Posts Tagged ‘mit’

New ‘Nano-Camera’ from MIT Sees Things at the Speed of Light, Costs Only $500

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A super-fast, affordable new camera currently under development at MIT could improve everything from video game experiences to driving safety, researchers reported at a recent tech convention. Read more…

Research Shows that Online Camera Gear Reviews May Be Distorted by Fanboys

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Can you trust camera reviews submitted by customers of online retailers? Not entirely, suggests a new academic study, and not for the reasons you might think.
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Imaging Chip from MIT Takes Smartphone Photos to the Next Level in Milliseconds

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The majority of in-camera editing and enhancing, especially on the mobile front, is done via software. Software that, according to MIT’s Rahul Rithe, “consume[s] substantial power, take[s] a considerable amount of time to run, and require[s] a fair amount of knowledge on the part of the user.”

In order to bypass this problem, Rithe and his team of researchers at MIT have developed a new imaging chip that can act as a photographic “jack of all trades” when it comes to taking your smartphone photos to the next level. Read more…

Magical App Uses Your Phone’s Camera to Accurately Measure Your Pulse

“Any sufficiently advanced technology is indistinguishable from magic.” That’s the quote by science fiction author Arthur C. Clarke that you’ll find on Cardiio‘s homepage. It’s a quote that is quite appropriate, given what the app can do.

The app is a touch-free heart rate monitor that can accurately tell you your pulse by simply looking at your face through your phone’s camera.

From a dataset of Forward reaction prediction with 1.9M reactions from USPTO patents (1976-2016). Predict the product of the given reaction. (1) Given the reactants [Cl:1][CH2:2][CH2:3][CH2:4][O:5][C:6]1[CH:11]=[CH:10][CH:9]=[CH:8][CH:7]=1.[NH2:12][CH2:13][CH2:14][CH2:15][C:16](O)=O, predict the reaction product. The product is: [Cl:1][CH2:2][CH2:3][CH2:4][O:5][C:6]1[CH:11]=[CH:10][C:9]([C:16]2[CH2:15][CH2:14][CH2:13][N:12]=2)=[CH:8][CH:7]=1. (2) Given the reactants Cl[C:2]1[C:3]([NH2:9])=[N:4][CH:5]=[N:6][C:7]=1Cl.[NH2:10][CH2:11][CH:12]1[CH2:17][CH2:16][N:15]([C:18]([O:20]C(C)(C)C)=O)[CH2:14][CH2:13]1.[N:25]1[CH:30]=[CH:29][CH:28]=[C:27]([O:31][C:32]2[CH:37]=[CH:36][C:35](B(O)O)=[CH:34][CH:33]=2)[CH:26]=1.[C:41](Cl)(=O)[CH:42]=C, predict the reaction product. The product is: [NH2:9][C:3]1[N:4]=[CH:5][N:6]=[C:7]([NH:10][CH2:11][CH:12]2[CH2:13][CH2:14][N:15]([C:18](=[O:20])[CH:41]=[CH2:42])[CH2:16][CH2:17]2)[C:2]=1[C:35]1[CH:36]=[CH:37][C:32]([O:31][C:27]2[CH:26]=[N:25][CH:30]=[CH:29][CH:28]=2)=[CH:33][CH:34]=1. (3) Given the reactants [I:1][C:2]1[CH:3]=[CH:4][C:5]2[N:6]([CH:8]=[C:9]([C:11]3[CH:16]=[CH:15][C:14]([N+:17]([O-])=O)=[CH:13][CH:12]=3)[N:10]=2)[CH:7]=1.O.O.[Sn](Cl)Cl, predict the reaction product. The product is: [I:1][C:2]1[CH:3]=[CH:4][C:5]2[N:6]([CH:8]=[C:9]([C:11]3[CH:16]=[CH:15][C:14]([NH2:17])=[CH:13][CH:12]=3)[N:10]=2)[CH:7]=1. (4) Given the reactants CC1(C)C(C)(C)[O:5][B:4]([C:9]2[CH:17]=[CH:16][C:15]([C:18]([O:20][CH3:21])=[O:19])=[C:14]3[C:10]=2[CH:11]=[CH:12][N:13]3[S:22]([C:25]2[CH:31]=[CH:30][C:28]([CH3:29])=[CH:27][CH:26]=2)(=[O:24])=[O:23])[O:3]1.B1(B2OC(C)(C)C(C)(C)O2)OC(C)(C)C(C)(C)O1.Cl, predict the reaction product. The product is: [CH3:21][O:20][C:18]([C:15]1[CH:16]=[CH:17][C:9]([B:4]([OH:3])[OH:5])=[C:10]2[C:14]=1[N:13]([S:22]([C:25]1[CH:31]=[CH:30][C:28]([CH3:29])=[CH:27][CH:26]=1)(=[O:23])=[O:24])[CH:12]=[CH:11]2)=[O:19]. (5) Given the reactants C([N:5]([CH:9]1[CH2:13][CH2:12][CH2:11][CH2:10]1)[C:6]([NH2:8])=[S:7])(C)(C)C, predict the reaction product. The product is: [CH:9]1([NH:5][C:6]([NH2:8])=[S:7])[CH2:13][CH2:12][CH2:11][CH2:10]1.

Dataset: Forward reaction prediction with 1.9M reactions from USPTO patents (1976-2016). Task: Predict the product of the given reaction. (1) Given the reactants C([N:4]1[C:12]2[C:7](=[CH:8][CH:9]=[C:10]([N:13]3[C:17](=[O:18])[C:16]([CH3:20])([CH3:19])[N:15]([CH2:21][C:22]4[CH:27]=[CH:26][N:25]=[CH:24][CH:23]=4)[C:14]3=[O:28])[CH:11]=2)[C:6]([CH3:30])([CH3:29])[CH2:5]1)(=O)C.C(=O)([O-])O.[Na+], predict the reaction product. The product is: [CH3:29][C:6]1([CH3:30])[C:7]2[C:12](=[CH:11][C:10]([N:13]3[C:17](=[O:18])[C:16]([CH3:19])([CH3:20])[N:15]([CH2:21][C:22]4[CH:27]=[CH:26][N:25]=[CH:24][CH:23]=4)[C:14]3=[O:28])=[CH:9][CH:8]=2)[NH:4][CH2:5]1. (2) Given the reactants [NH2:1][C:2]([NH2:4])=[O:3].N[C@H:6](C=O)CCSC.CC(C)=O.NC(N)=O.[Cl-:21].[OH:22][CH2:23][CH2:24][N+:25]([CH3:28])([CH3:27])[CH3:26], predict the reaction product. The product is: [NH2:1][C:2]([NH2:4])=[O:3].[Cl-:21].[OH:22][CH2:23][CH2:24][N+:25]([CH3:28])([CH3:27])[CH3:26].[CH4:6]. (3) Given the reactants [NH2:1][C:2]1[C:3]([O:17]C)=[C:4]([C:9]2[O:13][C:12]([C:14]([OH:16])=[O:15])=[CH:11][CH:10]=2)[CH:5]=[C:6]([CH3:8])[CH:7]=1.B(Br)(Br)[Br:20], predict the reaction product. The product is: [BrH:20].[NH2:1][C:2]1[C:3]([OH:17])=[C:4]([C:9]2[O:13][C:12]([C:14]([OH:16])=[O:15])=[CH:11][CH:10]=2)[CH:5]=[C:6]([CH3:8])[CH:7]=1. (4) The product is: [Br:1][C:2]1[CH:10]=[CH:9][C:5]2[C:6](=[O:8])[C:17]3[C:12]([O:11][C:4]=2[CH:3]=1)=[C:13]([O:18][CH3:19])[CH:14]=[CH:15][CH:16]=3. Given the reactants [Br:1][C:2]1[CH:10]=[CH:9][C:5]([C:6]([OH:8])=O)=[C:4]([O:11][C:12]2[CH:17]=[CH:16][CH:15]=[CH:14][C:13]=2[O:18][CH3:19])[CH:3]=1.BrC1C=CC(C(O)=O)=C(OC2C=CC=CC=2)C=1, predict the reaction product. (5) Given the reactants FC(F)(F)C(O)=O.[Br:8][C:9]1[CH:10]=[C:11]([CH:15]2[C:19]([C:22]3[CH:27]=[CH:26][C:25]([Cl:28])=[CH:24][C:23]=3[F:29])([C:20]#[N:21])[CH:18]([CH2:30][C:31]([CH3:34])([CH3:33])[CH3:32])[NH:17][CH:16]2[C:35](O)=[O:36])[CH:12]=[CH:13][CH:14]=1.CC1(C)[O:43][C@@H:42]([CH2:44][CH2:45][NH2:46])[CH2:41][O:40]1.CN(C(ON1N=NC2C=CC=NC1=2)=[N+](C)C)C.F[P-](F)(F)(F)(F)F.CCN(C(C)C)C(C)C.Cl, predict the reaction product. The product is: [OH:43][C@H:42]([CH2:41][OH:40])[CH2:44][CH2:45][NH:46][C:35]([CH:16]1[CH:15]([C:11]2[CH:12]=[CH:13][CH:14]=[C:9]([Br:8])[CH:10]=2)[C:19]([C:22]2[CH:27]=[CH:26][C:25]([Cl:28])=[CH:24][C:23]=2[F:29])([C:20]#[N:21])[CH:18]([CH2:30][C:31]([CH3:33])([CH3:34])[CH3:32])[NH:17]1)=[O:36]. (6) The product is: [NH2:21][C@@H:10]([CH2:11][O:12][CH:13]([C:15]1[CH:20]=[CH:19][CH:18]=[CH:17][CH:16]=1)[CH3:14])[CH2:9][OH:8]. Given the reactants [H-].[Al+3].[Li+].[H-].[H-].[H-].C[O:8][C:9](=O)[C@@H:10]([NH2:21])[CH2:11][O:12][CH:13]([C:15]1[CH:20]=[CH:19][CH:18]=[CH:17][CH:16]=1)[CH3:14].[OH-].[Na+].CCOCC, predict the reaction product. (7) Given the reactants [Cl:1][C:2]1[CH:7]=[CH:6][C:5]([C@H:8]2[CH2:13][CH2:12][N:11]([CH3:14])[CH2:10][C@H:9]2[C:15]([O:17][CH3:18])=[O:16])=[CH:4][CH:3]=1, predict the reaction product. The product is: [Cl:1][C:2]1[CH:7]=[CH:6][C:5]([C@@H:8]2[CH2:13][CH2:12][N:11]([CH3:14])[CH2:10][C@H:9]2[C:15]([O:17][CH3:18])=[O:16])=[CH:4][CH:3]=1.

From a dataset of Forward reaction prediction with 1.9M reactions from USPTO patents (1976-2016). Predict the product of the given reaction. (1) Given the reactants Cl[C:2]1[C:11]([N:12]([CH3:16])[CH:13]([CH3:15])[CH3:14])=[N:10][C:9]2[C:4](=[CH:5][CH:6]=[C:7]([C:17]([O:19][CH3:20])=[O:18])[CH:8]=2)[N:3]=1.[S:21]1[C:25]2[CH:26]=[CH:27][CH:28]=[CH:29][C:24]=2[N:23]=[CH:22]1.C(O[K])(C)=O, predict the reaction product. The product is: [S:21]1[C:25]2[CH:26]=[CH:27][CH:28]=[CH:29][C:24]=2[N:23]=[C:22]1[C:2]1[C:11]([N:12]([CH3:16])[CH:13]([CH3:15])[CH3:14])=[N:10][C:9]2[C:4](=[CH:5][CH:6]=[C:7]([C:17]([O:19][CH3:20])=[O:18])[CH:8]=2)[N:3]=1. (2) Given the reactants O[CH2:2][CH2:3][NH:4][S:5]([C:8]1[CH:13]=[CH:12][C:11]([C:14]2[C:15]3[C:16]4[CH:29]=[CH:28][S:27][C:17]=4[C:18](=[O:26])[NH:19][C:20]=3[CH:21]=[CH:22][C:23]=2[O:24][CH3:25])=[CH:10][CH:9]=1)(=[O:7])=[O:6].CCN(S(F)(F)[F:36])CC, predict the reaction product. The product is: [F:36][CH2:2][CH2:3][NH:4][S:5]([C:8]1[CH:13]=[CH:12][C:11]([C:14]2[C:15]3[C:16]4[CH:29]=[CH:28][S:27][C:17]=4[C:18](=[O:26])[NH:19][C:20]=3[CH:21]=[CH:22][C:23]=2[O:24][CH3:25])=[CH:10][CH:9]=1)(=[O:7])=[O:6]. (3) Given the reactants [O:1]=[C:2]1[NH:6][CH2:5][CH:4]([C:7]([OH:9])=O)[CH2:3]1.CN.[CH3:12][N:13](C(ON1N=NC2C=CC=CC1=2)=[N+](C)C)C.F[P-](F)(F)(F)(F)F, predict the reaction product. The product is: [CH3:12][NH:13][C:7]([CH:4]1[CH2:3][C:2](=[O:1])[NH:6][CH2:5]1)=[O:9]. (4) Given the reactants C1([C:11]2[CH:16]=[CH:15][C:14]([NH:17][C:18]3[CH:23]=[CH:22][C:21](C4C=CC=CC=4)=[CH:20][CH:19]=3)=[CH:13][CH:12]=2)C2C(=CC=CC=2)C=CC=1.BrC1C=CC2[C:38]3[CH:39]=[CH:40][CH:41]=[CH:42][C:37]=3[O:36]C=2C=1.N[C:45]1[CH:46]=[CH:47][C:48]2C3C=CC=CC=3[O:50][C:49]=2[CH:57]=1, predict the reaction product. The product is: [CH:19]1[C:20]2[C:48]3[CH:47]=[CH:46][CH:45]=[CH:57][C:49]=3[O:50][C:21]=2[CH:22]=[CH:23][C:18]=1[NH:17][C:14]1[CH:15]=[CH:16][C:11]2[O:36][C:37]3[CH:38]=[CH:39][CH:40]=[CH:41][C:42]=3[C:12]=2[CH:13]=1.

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Camera Obscura Images Can be Collected From Any Windowed Room

The camera obscura has been around for a long time (Middle Ages long) and typically consisted of a box or room with a hole in one side through which an image of its surroundings could be formed. As you can see from the example above, any room — in this case a bathroom — can be turned into a camera obscura given a small enough “aperture.” Unfortunately, most rooms have big, blaring windows that let in too much light, and the only image formed on the opposite wall is a shadowy blob.

In the name of forensics, however, Antonio Torralba and William Freeman from MIT have discovered a technique by which they can turn any windowed room into a camera obscura, using a couple of stills of the room to magically gather an image of the outside world. Read more…

Magnifying the Subtle Changes in Video to Reveal the Invisible

Here’s a video overview of some interesting research that’s being done in the area of video processing. By taking standard video as an input and doing some fancy technical mojo on it, researchers are able to amplify information in it to reveal things that are virtually invisible to the human eye. For example, you can detect a baby’s heartbeat by simply pointing a camera at his/her face. The method is able to visualize the pulsating flow of blood that fills the face.

(via MIT via John Nack)

MIT Develops a New Self-Cleaning, Fog-Resistant, Anti-Glare Glass